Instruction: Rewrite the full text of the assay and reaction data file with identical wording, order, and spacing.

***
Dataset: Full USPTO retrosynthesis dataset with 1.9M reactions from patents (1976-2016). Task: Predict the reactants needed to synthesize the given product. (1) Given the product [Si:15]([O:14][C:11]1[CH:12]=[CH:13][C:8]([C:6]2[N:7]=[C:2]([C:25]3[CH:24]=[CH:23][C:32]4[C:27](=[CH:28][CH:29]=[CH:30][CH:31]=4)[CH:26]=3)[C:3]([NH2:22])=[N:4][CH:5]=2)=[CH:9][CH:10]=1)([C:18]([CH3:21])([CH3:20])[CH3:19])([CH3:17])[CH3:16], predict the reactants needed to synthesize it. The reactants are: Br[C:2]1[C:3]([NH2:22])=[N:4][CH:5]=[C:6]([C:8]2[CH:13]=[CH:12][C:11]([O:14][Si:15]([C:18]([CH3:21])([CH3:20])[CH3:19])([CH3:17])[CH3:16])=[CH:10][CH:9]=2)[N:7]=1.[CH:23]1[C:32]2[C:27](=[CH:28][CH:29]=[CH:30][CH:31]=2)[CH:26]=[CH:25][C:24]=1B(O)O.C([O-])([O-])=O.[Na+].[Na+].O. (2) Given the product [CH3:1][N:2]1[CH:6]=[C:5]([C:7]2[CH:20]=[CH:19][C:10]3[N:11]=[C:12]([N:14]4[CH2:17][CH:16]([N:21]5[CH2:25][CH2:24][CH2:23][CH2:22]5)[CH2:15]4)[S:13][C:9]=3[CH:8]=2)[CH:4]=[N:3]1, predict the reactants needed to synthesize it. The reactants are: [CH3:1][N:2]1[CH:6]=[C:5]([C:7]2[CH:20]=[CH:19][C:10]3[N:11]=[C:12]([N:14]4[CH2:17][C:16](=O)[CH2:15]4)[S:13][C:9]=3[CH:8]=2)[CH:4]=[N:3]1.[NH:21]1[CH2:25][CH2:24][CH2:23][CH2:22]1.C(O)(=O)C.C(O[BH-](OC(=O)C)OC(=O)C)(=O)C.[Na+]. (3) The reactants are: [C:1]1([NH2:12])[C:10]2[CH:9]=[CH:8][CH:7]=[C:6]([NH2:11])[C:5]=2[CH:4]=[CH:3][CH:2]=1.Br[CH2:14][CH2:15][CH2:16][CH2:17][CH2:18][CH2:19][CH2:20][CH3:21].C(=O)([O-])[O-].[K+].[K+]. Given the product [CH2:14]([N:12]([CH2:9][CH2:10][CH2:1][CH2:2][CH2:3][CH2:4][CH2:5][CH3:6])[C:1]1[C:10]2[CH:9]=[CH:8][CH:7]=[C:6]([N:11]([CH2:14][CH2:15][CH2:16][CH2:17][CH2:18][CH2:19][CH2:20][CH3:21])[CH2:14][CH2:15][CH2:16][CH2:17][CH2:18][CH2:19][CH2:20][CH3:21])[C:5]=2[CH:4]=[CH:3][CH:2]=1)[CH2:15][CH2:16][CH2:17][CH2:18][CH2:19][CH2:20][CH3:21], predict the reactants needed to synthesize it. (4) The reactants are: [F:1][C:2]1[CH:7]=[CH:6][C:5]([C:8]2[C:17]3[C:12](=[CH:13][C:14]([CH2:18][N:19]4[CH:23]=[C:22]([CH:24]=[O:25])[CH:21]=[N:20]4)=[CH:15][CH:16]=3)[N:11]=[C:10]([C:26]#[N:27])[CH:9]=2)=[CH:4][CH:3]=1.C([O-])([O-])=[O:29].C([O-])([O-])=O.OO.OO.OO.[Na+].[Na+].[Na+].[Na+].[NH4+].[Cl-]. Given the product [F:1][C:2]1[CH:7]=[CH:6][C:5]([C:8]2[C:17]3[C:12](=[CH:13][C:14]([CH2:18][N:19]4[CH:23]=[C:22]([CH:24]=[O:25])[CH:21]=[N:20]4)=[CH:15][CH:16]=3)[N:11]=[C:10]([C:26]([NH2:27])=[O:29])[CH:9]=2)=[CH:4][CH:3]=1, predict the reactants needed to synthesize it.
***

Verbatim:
Dataset: Full USPTO retrosynthesis dataset with 1.9M reactions from patents (1976-2016). Task: Predict the reactants needed to synthesize the given product. (1) Given the product [Si:15]([O:14][C:11]1[CH:12]=[CH:13][C:8]([C:6]2[N:7]=[C:2]([C:25]3[CH:24]=[CH:23][C:32]4[C:27](=[CH:28][CH:29]=[CH:30][CH:31]=4)[CH:26]=3)[C:3]([NH2:22])=[N:4][CH:5]=2)=[CH:9][CH:10]=1)([C:18]([CH3:21])([CH3:20])[CH3:19])([CH3:17])[CH3:16], predict the reactants needed to synthesize it. The reactants are: Br[C:2]1[C:3]([NH2:22])=[N:4][CH:5]=[C:6]([C:8]2[CH:13]=[CH:12][C:11]([O:14][Si:15]([C:18]([CH3:21])([CH3:20])[CH3:19])([CH3:17])[CH3:16])=[CH:10][CH:9]=2)[N:7]=1.[CH:23]1[C:32]2[C:27](=[CH:28][CH:29]=[CH:30][CH:31]=2)[CH:26]=[CH:25][C:24]=1B(O)O.C([O-])([O-])=O.[Na+].[Na+].O. (2) Given the product [CH3:1][N:2]1[CH:6]=[C:5]([C:7]2[CH:20]=[CH:19][C:10]3[N:11]=[C:12]([N:14]4[CH2:17][CH:16]([N:21]5[CH2:25][CH2:24][CH2:23][CH2:22]5)[CH2:15]4)[S:13][C:9]=3[CH:8]=2)[CH:4]=[N:3]1, predict the reactants needed to synthesize it. The reactants are: [CH3:1][N:2]1[CH:6]=[C:5]([C:7]2[CH:20]=[CH:19][C:10]3[N:11]=[C:12]([N:14]4[CH2:17][C:16](=O)[CH2:15]4)[S:13][C:9]=3[CH:8]=2)[CH:4]=[N:3]1.[NH:21]1[CH2:25][CH2:24][CH2:23][CH2:22]1.C(O)(=O)C.C(O[BH-](OC(=O)C)OC(=O)C)(=O)C.[Na+]. (3) The reactants are: [C:1]1([NH2:12])[C:10]2[CH:9]=[CH:8][CH:7]=[C:6]([NH2:11])[C:5]=2[CH:4]=[CH:3][CH:2]=1.Br[CH2:14][CH2:15][CH2:16][CH2:17][CH2:18][CH2:19][CH2:20][CH3:21].C(=O)([O-])[O-].[K+].[K+]. Given the product [CH2:14]([N:12]([CH2:9][CH2:10][CH2:1][CH2:2][CH2:3][CH2:4][CH2:5][CH3:6])[C:1]1[C:10]2[CH:9]=[CH:8][CH:7]=[C:6]([N:11]([CH2:14][CH2:15][CH2:16][CH2:17][CH2:18][CH2:19][CH2:20][CH3:21])[CH2:14][CH2:15][CH2:16][CH2:17][CH2:18][CH2:19][CH2:20][CH3:21])[C:5]=2[CH:4]=[CH:3][CH:2]=1)[CH2:15][CH2:16][CH2:17][CH2:18][CH2:19][CH2:20][CH3:21], predict the reactants needed to synthesize it. (4) The reactants are: [F:1][C:2]1[CH:7]=[CH:6][C:5]([C:8]2[C:17]3[C:12](=[CH:13][C:14]([CH2:18][N:19]4[CH:23]=[C:22]([CH:24]=[O:25])[CH:21]=[N:20]4)=[CH:15][CH:16]=3)[N:11]=[C:10]([C:26]#[N:27])[CH:9]=2)=[CH:4][CH:3]=1.C([O-])([O-])=[O:29].C([O-])([O-])=O.OO.OO.OO.[Na+].[Na+].[Na+].[Na+].[NH4+].[Cl-]. Given the product [F:1][C:2]1[CH:7]=[CH:6][C:5]([C:8]2[C:17]3[C:12](=[CH:13][C:14]([CH2:18][N:19]4[CH:23]=[C:22]([CH:24]=[O:25])[CH:21]=[N:20]4)=[CH:15][CH:16]=3)[N:11]=[C:10]([C:26]([NH2:27])=[O:29])[CH:9]=2)=[CH:4][CH:3]=1, predict the reactants needed to synthesize it.